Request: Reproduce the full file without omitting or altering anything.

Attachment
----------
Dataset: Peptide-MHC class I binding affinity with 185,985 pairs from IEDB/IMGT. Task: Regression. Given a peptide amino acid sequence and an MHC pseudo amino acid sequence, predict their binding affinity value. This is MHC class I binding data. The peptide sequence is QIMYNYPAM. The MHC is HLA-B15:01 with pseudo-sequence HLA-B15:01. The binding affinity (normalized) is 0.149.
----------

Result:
Dataset: Peptide-MHC class I binding affinity with 185,985 pairs from IEDB/IMGT. Task: Regression. Given a peptide amino acid sequence and an MHC pseudo amino acid sequence, predict their binding affinity value. This is MHC class I binding data. The peptide sequence is QIMYNYPAM. The MHC is HLA-B15:01 with pseudo-sequence HLA-B15:01. The binding affinity (normalized) is 0.149.